- People are feeling mentally drained during the coronavirus pandemic, and many say they have a hard time concentrating on films or books
- Increased isolation has meant a greater need for stimulation and human connection
Maybe you’re the kind of person who could stomach, or even enjoy, a 2+ hour movie before the pandemic. But have your feelings changed now?
We are two years into a pandemic that continues to ravage the globe, most recently by the Omicron variant which has made up 73 per cent of new cases in the US.
A potential side effect may be our inability to concentrate on much of anything else – like a movie. Planning to sit through one? The latest running times for films like Dune, Spider-Man: No Way Home and West Side Story run around 2 hours and 30 minutes at least. Checking out Netflix or HBO’s latest drama? It likely has an hour-long running time per episode.
It’s unclear whether the Covid era has had a quantifiable effect on our attention spans, though experts confirm mental exhaustion is a widespread problem.
“Covid has pretty much eaten up my attention span,” said Kathleen Schmidt, publicity director at Skyhorse Publishing, a book publishing company in the United States. “I can’t get through an entire book unless it’s an audiobook. The prospect of a 2.5 hour movie sounds like torture.”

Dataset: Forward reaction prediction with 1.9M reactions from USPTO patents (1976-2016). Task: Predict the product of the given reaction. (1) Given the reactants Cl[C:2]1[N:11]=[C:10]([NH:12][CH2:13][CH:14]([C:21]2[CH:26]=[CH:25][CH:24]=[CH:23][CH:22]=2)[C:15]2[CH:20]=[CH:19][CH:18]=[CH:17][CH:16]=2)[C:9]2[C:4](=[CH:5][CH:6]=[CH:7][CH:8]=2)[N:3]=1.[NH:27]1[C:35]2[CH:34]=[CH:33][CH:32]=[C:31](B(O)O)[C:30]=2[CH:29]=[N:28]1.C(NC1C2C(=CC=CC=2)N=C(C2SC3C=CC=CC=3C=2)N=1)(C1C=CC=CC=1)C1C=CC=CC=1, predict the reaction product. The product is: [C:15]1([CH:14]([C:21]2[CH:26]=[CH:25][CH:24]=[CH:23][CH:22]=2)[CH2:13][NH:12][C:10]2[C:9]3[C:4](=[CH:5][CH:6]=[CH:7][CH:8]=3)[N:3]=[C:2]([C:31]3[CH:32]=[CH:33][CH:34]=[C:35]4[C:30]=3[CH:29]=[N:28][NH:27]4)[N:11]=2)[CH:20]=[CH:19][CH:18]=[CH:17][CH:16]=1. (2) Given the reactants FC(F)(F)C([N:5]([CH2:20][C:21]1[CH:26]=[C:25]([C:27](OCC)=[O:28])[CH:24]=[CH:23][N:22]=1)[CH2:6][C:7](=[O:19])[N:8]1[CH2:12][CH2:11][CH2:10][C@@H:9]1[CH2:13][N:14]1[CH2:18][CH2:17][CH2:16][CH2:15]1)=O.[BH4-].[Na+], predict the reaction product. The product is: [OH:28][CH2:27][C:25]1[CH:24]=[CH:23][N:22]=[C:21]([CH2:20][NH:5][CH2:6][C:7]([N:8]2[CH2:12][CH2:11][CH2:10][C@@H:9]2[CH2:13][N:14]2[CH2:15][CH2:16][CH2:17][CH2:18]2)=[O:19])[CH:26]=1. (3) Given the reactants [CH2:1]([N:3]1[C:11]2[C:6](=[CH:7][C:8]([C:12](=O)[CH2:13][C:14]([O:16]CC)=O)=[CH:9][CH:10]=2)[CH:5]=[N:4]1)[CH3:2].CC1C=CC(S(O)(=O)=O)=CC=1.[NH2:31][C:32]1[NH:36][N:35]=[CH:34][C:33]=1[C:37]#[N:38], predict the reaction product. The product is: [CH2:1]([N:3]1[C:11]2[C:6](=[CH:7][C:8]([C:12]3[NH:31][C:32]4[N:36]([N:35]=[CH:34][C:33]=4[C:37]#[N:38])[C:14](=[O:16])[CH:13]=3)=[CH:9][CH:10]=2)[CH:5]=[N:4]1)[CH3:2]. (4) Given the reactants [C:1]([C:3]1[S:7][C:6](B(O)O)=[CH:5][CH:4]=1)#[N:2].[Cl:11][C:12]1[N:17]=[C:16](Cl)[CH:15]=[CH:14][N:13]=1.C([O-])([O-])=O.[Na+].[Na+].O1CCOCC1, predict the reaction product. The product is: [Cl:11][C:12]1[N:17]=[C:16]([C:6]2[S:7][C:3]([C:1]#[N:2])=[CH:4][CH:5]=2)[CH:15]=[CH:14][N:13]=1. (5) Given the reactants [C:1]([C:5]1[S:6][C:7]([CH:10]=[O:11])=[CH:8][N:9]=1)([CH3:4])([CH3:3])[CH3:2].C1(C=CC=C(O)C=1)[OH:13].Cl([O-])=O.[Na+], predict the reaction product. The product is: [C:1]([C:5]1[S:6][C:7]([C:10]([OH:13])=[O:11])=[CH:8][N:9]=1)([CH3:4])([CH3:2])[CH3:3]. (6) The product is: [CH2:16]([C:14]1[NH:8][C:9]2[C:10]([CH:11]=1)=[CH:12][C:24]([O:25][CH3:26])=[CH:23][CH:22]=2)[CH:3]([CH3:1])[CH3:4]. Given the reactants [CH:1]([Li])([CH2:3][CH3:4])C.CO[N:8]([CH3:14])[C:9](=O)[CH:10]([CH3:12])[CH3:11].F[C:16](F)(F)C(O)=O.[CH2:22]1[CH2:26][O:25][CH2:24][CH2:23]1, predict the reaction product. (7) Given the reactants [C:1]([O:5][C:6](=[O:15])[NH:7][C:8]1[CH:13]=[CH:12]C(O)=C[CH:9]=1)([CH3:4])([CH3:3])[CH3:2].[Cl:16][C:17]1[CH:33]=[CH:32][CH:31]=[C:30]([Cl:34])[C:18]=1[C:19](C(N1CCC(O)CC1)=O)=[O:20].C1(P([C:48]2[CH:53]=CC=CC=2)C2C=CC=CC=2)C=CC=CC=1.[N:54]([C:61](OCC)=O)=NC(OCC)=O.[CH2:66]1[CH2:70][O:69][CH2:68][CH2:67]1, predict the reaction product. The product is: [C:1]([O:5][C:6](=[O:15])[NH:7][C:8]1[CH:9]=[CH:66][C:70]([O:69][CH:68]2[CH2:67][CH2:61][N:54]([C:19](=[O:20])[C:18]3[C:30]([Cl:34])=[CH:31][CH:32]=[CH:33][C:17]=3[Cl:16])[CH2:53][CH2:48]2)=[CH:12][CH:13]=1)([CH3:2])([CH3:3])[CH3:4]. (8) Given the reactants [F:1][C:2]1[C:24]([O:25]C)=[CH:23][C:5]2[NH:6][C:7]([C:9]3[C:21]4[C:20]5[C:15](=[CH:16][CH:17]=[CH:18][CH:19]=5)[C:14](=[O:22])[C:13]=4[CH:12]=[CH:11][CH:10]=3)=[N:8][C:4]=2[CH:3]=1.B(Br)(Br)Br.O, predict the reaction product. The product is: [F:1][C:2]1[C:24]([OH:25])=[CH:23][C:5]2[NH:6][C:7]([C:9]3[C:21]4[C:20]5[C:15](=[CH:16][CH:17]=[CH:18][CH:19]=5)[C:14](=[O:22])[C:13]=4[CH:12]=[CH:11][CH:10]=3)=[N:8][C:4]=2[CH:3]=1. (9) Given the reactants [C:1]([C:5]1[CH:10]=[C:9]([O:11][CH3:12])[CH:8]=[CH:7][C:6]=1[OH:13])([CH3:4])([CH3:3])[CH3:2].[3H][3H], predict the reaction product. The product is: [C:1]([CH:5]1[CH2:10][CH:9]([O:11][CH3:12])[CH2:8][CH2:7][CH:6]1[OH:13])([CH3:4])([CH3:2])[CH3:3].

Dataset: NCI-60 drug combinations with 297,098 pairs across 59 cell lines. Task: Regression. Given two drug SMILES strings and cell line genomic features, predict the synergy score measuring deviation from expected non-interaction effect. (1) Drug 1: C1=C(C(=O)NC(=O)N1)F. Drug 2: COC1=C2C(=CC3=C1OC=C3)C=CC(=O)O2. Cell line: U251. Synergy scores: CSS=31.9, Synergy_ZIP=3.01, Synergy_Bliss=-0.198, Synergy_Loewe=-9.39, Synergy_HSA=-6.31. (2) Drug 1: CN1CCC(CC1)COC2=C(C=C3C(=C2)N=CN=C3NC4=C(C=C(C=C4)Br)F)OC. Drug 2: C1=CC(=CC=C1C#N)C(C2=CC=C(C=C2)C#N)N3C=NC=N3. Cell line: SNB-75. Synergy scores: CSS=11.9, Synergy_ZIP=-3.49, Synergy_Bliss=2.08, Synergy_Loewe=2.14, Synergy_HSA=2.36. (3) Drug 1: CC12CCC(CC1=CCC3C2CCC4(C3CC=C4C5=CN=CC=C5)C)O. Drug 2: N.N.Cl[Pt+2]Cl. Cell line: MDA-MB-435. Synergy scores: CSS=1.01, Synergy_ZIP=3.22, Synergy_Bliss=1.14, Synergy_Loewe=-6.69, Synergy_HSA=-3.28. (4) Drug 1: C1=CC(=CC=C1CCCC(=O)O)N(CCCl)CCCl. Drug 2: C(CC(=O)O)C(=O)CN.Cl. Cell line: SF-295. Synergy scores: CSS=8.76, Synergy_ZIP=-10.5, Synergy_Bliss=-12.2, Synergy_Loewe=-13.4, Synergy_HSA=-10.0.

Social justice advocate Lia Taylor Schwartz added: “I can’t watch a whole movie any more. I set goals to read a single chapter of a book when previously I would have loved reading a whole novel.”
“Covid has led to many people experiencing cognitive overload, whereby our brains become short-circuited due to being overwhelmed with information to process,” said Crystal Burwell, director of outpatient services for Newport Healthcare Atlanta in the US state of Georgia. “The external stimuli and nature of the environment play a major role in attention spans and building the emotional resilience needed to combat Covid fatigue.”